Social travel site Gogobot is doing a little traveling of its own. Today, it’s announcing the opening of its first European headquarters, in London.
The move, says Travis Katz, the CEO and founder of the company, is being done to capitalize on the fact that the site already has nearly as many users in Europe as it does in the rest of the world: some 44 percent of people who have linked into the site to discuss travel itineraries with friends and others are based in Europe.
He tells us that this growth was entirely organic — no obvious promotions on Gogobot’s behalf.
The social travel space is getting hugely crowded with companies coming at the concept from different directions: accommodation (CasaHop, inBed.me), travel info/planning (Gogobot, Tripbirds), and discovery (Wanderfly), and many more besides.
Katz says that Gogobot’s biggest advantage for now is that it is the biggest of them all, with around half a million daily active users via Facebook alone (you can also sign up directly on the site and via Twitter). That’s around 20 times more than competitors like Tripbirds (DAUs of 5,000-6,000), or Wanderfly (around 7,000 DAUs), he points out.
That has a knock-on effect in areas like advertising and affiliate marketing, which need traffic to work, but also just for the feel of the site itself: “It’s a totally different ballgame when you have the critical mass,” he says. “These sites are all about community and participation and it feels alive when you have a lot of active people on there.” In contrast, he says, a site feels really bad “when you can hear yourself whistling on there.”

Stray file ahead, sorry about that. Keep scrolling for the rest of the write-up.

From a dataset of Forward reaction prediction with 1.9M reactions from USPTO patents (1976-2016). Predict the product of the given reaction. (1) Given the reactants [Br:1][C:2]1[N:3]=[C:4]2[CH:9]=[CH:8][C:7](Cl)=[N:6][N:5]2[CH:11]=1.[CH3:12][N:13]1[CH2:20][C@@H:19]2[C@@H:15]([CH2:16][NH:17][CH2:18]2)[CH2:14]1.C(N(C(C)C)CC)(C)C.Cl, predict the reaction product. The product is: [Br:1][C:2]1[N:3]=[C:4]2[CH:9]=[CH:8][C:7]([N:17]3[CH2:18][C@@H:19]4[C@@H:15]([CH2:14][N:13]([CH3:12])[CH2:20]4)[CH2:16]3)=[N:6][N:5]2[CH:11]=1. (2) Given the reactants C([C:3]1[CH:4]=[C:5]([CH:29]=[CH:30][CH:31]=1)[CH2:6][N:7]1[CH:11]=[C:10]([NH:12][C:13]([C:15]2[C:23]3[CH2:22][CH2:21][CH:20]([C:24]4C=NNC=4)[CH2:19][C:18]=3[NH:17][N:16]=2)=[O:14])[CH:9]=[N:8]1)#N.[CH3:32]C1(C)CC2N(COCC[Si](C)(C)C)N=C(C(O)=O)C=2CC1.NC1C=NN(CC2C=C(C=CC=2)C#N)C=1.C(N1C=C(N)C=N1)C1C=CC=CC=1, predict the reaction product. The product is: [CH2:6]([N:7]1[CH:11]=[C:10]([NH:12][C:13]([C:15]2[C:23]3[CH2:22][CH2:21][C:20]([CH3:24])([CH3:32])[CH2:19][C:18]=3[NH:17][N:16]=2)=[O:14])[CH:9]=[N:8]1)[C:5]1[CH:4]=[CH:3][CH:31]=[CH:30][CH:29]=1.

Katz has an army of blue-chip names behind the venture so far, with $19 million from Redpoint (which yesterday led the new round for Path), Eric Schmidt, and CrunchFund partner/TechCrunch founder Michael Arrington among them. But equally the company has something else very valuable: Katz’s experience of having worked for Myspace, a social media star that rose quickly and fell just as fast.
Among his roles there, Katz was responsible for building out Myspace’s international business (which based him out of London, as it happens), and he covered 30 different countries and saw the user base in his territory go “from nothing to 70 million in two years.” That number sounds like nothing when you think about Facebook pushing one billion today but in its time, that was impressive for a social network trailblazer.
Katz says that perhaps the most valuable lesson he learned there was that no matter how much you love the business development and marketing side of a business, if you ultimately have no control over the product, you are nothing.
“The Facebook/Myspace war was won largely over product,” he says. “I had big ideas about what Myspace should do, and so did others, but it just wasn’t happening.
“The one thing i promised myself,” he says, “is that I never wanted a role where I didn’t have control over product again.”
The other is to surround yourself in a social media company with people who know social media: “We have several people from Google, Myspace, people who understand how you make social sites work, who understand the psychology.”
Another lesson (not one that Katz pointed out to me, but one we should note anyway) is that you never know when the next big idea may hit you: Katz says that it was all the international travel that he’d done, and all the time he wasted trying to plan things, at Myspace that got him thinking about how much the world needed a service like Gogobot’s.